This is where the daily transactions of running the Company are recorded; Sales of goods or services and the cost, Expenses, incurred to make those goods or provide the services. These are broken down even more to be able to track the income and/or expenses for a particular product or service. Usually also related to a specific Department or Warehouse or Job. Obviously, the difference between Revenue and Expenses equals Profit.


Setting the Chart of Accounts up in JDE

The Account Structure in JDE is Business Unit, period, Object Account, period, Subsidiary Account.

  • Business Units describe where in your organization the transaction will have an impact. It represents the lowest organizational level within your business where you record all revenues, expenses, assets, liabilities, and equities. Business units typically represent a location, department, work center, or job, etc.
  • The Object Account is the type of monies. It could be Cash or Open Accounts Receivable or Transistor Sales. It will be used as the description of the transaction. It is strongly recommended that the same numbering and description be consistent for all companies and business units for consolidation roll ups. More on that later…
  • The Subsidiary Account is the optional part of the Account Number. It is used in the General Ledger as a further breakdown of the Object Account; Cash as the Object with a subsidiary dividing up the different bank accounts, for example, Cash in Bank of America. In Job Costing, the Subsidiary is used to define the Phase of a Job and that discussion is out of the scope of this document.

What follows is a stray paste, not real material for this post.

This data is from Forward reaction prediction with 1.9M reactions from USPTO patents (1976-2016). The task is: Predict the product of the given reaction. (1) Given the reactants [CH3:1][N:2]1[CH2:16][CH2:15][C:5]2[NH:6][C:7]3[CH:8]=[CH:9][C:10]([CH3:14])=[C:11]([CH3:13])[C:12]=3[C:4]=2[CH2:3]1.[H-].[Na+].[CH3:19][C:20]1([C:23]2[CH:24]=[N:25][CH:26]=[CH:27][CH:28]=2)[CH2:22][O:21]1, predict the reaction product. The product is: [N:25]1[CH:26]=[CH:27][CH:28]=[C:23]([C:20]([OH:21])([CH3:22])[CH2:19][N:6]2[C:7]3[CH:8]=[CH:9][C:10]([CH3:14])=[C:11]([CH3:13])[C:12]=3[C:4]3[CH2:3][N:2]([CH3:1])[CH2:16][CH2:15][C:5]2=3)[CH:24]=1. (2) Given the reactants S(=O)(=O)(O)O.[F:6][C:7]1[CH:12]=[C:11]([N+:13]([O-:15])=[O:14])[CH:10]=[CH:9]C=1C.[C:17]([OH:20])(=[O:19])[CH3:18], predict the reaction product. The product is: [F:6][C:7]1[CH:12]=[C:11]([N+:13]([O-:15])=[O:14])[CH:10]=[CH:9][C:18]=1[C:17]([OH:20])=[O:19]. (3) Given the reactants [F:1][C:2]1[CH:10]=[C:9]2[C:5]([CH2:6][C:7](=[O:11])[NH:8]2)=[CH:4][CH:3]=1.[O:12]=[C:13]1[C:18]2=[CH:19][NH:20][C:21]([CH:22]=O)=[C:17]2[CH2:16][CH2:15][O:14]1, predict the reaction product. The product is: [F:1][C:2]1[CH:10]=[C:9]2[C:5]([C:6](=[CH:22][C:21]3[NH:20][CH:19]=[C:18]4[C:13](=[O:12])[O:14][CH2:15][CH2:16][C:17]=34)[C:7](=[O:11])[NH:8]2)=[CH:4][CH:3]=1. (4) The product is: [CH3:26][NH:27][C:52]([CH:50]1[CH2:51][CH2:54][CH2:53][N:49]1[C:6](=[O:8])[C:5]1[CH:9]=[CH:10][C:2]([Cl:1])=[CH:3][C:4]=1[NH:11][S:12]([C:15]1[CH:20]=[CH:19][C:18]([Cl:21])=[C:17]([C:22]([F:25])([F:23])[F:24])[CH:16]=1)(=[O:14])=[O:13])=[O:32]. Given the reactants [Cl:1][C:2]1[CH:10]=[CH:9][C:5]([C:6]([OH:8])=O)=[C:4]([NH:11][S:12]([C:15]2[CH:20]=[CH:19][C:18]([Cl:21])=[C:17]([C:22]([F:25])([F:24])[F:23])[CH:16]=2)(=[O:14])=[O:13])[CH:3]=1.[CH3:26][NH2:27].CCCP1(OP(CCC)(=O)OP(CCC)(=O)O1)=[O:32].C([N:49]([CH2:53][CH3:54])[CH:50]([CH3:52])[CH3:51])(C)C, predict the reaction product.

Here is a portion of a well-defined Balance Sheet.


In JDE there are two other fields that can be used to further define the account: Alternate Account and Subledger.

  • Alternate Object.Subsidiary (obj.sub) can be used to comply with a regulatory chart of accounts, parent company requirements, a third-party coding scheme, or as the account number from a prior system used as a cross reference.
  • Subledgers – Another further division of data. Subledger values must be defined to the system as the values used in the subledger are validated by type. If the subledger is an Address Book Number, that Address Book Number must exist in the Address Book Master before it can be used. There is a unique system-assigned Short Account ID assigned to each unique combination of Business Unit, Object, and Subsidiary. Balances are stored by this unique key. However, subledgers are an additional field which equates to an additional balance.

In other words, the unique combination in the table above, 1.3005.004, would have a Short Account ID of, for example, 00801045 (this is an alphanumeric value so leading zeros are significant). That has a single balance record per Fiscal Year per Ledger Type. However, if I were to decide to use a subledger with that account, the Short Account ID would still be 00801045 and there would be an additional balance per Fiscal Year per Ledger Type for 1.3005.004 subledger xxxxxxxx.

There are two more very important fields in the JDE Chart of Accounts: Posting Edit Codes and Levels of Detail.